The prison for the State at Sing Sing is, on the other hand, a model jail.  That, and Auburn, are, I believe, the largest and best examples of the silent system.

In another part of the city, is the Refuge for the Destitute: an Institution whose object is to reclaim youthful offenders, male and female, black and white, without distinction; to teach them useful trades, apprentice them to respectable masters, and make them worthy members of society.  Its design, it will be seen, is similar to that at Boston; and it is a no less meritorious and admirable establishment.  A suspicion crossed my mind during my inspection of this noble charity, whether the superintendent had quite sufficient knowledge of the world and worldly characters; and whether he did not commit a great mistake in treating some young girls, who were to all intents and purposes, by their years and their past lives, women, as though they were little children; which certainly had a ludicrous effect in my eyes, and, or I am much mistaken, in theirs also.  As the Institution, however, is always under a vigilant examination of a body of gentlemen of great intelligence and experience, it cannot fail to be well conducted; and whether I am right or wrong in this slight particular, is unimportant to its deserts and character, which it would be difficult to estimate too highly.

In addition to these establishments, there are in New York, excellent hospitals and schools, literary institutions and libraries; an admirable fire department (as indeed it should be, having constant practice), and charities of every sort and kind.  In the suburbs there is a spacious cemetery: unfinished yet, but every day improving.  The saddest tomb I saw there was ‘The Strangers’ Grave.  Dedicated to the different hotels in this city.’

There are three principal theatres.  Two of them, the Park and the Bowery, are large, elegant, and handsome buildings, and are, I grieve to write it, generally deserted.  The third, the Olympic, is a tiny show-box for vaudevilles and burlesques.  It is singularly well conducted by Mr. Mitchell, a comic actor of great quiet humour and originality, who is well remembered and esteemed by London playgoers.  I am happy to report of this deserving gentleman, that his benches are usually well filled, and that his theatre rings with merriment every night.  I had almost forgotten a small summer theatre, called Niblo’s, with gardens and open air amusements attached; but I believe it is not exempt from the general depression under which Theatrical Property, or what is humorously called by that name, unfortunately labours.

The country round New York is surpassingly and exquisitely picturesque.  The climate, as I have already intimated, is somewhat of the warmest.  What it would be, without the sea breezes which come from its beautiful Bay in the evening time, I will not throw myself or my readers into a fever by inquiring.

The tone of the best society in this city, is like that of Boston; here and there, it may be, with a greater infusion of the mercantile spirit, but generally polished and refined, and always most hospitable.  The houses and tables are elegant; the hours later and more rakish; and there is, perhaps, a greater spirit of contention in reference to appearances, and the display of wealth and costly living.  The ladies are singularly beautiful.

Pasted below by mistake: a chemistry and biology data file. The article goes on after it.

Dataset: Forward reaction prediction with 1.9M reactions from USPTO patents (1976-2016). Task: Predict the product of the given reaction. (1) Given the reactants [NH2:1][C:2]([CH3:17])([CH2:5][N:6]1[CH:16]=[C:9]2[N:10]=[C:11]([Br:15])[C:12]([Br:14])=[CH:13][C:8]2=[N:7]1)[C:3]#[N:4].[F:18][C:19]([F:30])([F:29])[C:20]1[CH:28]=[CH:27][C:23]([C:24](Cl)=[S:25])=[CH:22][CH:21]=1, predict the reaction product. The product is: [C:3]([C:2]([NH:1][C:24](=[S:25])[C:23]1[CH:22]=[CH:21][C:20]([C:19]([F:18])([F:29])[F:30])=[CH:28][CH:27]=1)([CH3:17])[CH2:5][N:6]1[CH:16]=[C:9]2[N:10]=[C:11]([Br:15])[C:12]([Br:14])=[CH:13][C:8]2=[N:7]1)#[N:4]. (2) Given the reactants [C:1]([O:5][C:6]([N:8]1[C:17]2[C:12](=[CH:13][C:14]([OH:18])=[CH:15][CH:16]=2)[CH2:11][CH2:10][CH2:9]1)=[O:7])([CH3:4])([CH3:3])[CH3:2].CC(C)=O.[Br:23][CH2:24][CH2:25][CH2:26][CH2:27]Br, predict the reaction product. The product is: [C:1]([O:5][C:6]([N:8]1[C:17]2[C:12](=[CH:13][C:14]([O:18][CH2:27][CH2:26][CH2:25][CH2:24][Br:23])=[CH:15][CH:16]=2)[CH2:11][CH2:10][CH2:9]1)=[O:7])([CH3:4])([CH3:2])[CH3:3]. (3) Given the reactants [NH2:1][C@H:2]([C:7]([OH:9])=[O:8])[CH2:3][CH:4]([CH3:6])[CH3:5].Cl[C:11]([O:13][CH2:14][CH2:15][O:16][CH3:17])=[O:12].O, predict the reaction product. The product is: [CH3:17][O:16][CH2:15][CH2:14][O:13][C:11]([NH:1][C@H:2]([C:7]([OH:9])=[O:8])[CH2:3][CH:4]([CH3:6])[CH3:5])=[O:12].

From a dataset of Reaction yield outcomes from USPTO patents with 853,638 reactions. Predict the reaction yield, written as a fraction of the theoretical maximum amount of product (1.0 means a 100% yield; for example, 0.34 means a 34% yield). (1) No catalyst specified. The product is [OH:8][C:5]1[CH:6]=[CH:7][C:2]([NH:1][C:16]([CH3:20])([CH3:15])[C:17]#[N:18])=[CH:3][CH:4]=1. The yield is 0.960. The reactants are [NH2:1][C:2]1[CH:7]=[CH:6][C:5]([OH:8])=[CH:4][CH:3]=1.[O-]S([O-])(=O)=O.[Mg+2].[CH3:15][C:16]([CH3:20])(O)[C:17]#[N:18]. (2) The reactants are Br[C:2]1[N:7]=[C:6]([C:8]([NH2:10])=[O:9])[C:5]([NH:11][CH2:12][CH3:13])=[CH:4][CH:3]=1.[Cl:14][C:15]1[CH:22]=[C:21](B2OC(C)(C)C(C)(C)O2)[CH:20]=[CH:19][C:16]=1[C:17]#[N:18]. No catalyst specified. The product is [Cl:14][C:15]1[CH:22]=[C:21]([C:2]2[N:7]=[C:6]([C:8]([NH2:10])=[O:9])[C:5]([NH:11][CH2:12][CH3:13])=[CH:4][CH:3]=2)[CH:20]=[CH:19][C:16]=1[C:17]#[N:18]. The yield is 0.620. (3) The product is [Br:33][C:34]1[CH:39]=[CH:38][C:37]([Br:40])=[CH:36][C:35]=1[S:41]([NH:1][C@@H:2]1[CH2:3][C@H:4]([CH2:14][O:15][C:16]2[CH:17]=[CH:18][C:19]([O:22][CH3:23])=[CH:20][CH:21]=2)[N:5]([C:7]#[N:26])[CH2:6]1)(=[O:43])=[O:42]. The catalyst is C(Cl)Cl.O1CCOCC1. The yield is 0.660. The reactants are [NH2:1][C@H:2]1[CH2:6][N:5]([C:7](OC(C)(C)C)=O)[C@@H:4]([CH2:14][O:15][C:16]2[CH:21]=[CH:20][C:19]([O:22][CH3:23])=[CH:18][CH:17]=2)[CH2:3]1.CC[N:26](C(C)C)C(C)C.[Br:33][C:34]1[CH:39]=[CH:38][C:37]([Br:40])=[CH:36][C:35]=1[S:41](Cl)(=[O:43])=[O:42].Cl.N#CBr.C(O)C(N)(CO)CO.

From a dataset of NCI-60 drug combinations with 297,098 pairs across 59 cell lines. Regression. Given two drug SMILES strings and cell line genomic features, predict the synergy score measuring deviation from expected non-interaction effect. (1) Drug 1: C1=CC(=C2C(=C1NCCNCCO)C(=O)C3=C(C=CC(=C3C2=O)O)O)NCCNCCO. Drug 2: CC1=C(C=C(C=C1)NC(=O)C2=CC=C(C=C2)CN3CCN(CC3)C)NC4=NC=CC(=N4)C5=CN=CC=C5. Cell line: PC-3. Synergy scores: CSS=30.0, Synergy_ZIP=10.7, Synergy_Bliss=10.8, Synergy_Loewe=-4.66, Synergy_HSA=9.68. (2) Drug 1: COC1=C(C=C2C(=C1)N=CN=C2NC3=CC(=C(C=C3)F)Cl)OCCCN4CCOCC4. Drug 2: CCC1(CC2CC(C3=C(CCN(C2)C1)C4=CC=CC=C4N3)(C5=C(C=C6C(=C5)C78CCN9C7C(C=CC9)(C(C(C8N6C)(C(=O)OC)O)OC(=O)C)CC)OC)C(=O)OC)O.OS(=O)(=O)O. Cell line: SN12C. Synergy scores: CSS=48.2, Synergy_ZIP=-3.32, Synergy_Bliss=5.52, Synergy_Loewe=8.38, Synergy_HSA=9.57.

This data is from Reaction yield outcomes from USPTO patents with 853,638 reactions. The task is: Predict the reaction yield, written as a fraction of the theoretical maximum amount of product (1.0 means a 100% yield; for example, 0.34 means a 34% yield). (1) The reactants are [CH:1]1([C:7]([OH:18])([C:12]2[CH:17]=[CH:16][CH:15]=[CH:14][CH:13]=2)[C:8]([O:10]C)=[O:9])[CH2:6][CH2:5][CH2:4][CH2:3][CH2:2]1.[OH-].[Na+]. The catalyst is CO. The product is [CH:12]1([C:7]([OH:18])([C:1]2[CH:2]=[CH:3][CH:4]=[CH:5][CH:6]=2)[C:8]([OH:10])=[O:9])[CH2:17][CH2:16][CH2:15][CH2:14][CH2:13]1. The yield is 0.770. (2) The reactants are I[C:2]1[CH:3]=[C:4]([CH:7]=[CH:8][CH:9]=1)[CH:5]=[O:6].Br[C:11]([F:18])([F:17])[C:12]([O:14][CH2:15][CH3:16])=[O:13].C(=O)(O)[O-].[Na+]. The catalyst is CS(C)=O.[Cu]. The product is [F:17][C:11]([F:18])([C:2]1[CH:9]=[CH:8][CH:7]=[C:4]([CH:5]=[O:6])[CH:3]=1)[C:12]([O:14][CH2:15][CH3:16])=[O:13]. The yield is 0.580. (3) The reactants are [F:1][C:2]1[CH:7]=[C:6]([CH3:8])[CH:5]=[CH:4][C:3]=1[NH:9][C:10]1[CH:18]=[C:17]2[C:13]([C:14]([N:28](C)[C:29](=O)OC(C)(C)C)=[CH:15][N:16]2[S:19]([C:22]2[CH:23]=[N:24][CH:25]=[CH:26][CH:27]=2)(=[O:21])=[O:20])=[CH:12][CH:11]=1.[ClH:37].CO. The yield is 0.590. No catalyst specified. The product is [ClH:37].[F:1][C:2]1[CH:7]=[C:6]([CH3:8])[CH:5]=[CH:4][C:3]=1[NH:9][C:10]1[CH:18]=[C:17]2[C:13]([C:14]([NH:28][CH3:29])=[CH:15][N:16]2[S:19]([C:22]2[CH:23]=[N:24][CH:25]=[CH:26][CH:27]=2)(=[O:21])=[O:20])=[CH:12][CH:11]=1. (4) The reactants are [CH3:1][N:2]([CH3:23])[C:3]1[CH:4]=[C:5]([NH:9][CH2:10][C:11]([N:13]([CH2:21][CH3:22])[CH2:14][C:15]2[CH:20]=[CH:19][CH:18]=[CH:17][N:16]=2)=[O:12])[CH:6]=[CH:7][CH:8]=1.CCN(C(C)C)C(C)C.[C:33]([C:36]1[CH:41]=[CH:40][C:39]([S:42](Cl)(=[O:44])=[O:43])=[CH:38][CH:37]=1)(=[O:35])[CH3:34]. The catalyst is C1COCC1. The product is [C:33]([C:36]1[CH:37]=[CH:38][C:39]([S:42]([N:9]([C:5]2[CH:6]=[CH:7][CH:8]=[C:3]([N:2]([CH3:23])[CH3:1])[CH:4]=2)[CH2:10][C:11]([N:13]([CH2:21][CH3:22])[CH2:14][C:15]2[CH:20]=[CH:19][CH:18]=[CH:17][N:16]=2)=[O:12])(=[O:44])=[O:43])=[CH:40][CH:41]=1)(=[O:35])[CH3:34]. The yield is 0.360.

Before I left New York I made arrangements for securing a passage home in the George Washington packet ship, which was advertised to sail in June: that being the month in which I had determined, if prevented by no accident in the course of my ramblings, to leave America.

I never thought that going back to England, returning to all who are dear to me, and to pursuits that have insensibly grown to be a part of my nature, I could have felt so much sorrow as I endured, when I parted at last, on board this ship, with the friends who had accompanied me from this city.  I never thought the name of any place, so far away and so lately known, could ever associate itself in my mind with the crowd of affectionate remembrances that now cluster about it.  There are those in this city who would brighten, to me, the darkest winter-day that ever glimmered and went out in Lapland; and before whose presence even Home grew dim, when they and I exchanged that painful word which mingles with our every thought and deed; which haunts our cradle-heads in infancy, and closes up the vista of our lives in age.

CHAPTER VII. PHILADELPHIA, AND ITS SOLITARY PRISON

The journey from New York to Philadelphia, is made by railroad, and two ferries; and usually occupies between five and six hours.  It was a fine evening when we were passengers in the train: and watching the bright sunset from a little window near the door by which we sat, my attention was attracted to a remarkable appearance issuing from the windows of the gentleman’s car immediately in front of us, which I supposed for some time was occasioned by a number of industrious persons inside, ripping open feather-beds, and giving the feathers to the wind.  At length it occurred to me that they were only spitting, which was indeed the case; though how any number of passengers which it was possible for that car to contain, could have maintained such a playful and incessant shower of expectoration, I am still at a loss to understand: notwithstanding the experience in all salivatory phenomena which I afterwards acquired.

I made acquaintance, on this journey, with a mild and modest young quaker, who opened the discourse by informing me, in a grave whisper, that his grandfather was the inventor of cold-drawn castor oil.  I mention the circumstance here, thinking it probable that this is the first occasion on which the valuable medicine in question was ever used as a conversational aperient.